Hi there, My female rabbit has mated twice with the same male and still no babies? She is showing signs of being pregnant like eating a lot doesnt want you to touch her,makes grunting and hissing noises,building a nest etc.I know that rabbits can have phatom pregnancies which I think she has had already.How would I be able to tell if she is infertile.She is just a 1yr old and I have been trying to mate her for about 3 months now.Can you help ? Shaz
Type of Animal: Rabbit
Age: 1 yr
Name of Animal: Bonnie
Tried to mate her twice now with the same male.
Hello Shaz,I apologize that no one has responded to your question sooner. Different experts come online at various times. I just came online and saw your question. I have been raising and showing rabbits for over 30 years, and I would like to help you. Some additional information will be helpful.When was the last time you bred the rabbits? How far apart were the two times?What kind of rabbit is Bonnie?After the rabbits mated, did the male fall over to the side?How old is the male? Thank you.Anna
I have never mated rabbits before.Bonnie is a lop ear.I dont remember if he fell over to the side.The male is 4 yrs old.I hope this helps.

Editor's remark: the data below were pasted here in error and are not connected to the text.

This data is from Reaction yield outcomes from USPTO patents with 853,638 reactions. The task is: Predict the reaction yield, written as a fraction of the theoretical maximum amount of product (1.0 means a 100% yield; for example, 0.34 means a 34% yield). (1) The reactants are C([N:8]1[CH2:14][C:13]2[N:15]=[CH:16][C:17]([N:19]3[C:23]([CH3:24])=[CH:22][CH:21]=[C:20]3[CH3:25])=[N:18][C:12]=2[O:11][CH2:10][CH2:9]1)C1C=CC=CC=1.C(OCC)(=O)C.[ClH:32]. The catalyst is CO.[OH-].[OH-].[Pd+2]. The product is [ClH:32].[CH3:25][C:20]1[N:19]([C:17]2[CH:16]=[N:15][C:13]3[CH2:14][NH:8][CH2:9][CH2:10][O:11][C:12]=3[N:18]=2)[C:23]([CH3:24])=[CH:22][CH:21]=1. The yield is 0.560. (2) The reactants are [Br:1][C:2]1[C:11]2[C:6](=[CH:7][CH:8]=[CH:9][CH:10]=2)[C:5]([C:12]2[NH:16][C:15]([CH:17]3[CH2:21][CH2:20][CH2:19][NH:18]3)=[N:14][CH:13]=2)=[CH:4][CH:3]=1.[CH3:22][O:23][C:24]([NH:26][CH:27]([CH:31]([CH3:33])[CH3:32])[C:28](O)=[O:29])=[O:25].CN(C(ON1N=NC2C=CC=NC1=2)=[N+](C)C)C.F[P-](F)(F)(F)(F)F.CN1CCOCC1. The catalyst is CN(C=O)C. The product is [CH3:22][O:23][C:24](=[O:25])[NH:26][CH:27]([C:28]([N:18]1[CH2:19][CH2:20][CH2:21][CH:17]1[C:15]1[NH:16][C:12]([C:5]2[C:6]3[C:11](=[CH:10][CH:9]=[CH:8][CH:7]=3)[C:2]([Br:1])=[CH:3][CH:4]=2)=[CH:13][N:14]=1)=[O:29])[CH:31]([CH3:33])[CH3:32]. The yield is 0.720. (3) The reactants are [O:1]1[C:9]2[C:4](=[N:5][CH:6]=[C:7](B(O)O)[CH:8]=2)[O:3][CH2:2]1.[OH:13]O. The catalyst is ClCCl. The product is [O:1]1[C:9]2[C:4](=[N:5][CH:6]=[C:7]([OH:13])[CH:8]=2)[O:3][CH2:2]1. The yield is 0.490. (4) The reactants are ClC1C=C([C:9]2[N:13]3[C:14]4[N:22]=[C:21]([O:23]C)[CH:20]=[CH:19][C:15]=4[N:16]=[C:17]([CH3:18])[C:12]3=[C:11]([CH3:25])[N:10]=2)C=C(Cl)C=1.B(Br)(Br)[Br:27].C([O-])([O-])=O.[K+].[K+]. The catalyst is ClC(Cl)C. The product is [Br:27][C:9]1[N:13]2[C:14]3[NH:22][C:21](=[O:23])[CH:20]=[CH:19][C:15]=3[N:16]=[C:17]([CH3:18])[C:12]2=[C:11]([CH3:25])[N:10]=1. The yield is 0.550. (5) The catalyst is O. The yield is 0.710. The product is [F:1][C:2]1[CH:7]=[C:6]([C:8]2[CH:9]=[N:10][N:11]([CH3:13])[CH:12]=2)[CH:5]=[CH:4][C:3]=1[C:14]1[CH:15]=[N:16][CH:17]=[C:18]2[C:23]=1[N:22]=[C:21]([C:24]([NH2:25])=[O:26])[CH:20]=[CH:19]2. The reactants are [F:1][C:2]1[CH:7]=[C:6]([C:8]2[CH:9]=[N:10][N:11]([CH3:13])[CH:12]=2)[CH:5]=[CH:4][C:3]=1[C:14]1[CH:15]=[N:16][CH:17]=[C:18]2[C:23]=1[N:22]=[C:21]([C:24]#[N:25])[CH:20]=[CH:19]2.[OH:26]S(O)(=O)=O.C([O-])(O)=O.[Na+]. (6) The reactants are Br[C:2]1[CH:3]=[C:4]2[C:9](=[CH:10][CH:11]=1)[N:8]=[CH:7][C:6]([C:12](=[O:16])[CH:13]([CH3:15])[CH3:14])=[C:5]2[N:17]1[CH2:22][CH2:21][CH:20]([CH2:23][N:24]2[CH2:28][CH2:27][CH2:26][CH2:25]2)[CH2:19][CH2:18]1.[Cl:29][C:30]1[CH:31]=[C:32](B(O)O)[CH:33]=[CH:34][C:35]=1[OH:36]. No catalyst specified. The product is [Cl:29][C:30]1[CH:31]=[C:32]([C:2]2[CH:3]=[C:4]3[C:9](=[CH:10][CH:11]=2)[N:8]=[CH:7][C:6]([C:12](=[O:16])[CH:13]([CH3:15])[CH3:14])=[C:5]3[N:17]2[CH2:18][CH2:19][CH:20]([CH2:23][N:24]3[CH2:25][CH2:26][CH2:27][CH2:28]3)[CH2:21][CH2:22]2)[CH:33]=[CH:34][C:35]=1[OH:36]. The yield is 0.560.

Thank you for getting back to me. First of all, there is no way to be certain a rabbit is infertile without having a veterinary specialists do a lot of expensive testing. However, when we wait to long to breed a rabbit for the first time, she often is unable to conceive. The best age for a first litter with a small-breed rabbit is 6 months. Large breeds can wait a bit longer, but after one year of age, the chances of a rabbit conceiving a first litter drop, and the chances of her having problems if she does conceive are greater at that age. In my experience, the fertility problem is just as likely to be with male as with a female. Despite the old saying of 'reproduces like rabbits,' it is much more difficult to breed domestic rabbits than most people imagine. Hormone imbalances, uterine infections, and tumors or cysts on the ovaries or other reproductive organs can trigger false pregnancies. You can read more about false pregnancy herehttp://www.bio.miami.edu/hare/furloss.html#falsepregnancyIf you're rabbit is undergoing a false pregnancy, you'll want to take her to a vet to rule out health problems. This link will take you to a directory of rabbit vets in the UK:http://homepage.mac.com/mattocks/morfz/Vet_EU-UK.htmlRabbits need to be supervised when being bred to make sure everything proceeds as it should. You need to take the male to the female's cage. They usually will sniff each other, run around in little circles, and both of them may try to mount the other. When they're ready, the female stops and slightly lifts her back end. The male mounts her. Mating is very quick, and the buck often (but not always) lets out a little squeal and falls on his side when they're finished. If the doe seems aggressive when you first put them together, separate them, and leave them in adjoining cages over night. Try breeding again the next day. Once they do actually breed, return the female to the male a couple of days later. If she's willing to mate again, it means she didn't get pregnant. If she growls at him or runs from him, she may be pregnant already. The babies are normally born 28 to 32 days later. You'll need to provide a nest box and bedding. A few days before giving birth, the female will probably carry bedding around in her mouth and arrange it for her nest. She'll also pull hair from her stomach and chest to line the nest.If you plan to try breeding again, you do need to be aware of other problems that may appear. Most rabbits (about 75%) do not care for their first litter. They may give birth on the cage floor instead of the nest box. The babies may then die of exposure or even be trampled by the mother. Some first time mothers kill their babies, and may even eat them. Some chew off ears or toes. Many first litters are simply still born. I'm only telling you about these possibilities so they won't surprise you if they do occur. Here's a site where you can read more about breeding and raising rabbits:http://www.debmark.com/rabbits/breeding.htm If you have further questions, just let me know by clicking on REPLY. I wish you success.AnnaIf you would like any additional information or have more questions please don’t hesitate to ask! There’s no additional fee for such follow-up questions.Please remember to only rate my answer when you are 100% satisfied. If you feel the need to click either of the two faces on the left, please stop, and instead reply to me via the REPLY button with the issue you have. I will be happy to continue further and do everything I can to provide you with the service you seek. Please note that you are rating the completeness and accuracy of the answer and the quality of service you received, not how happy you are with the actual information provided.Thank you.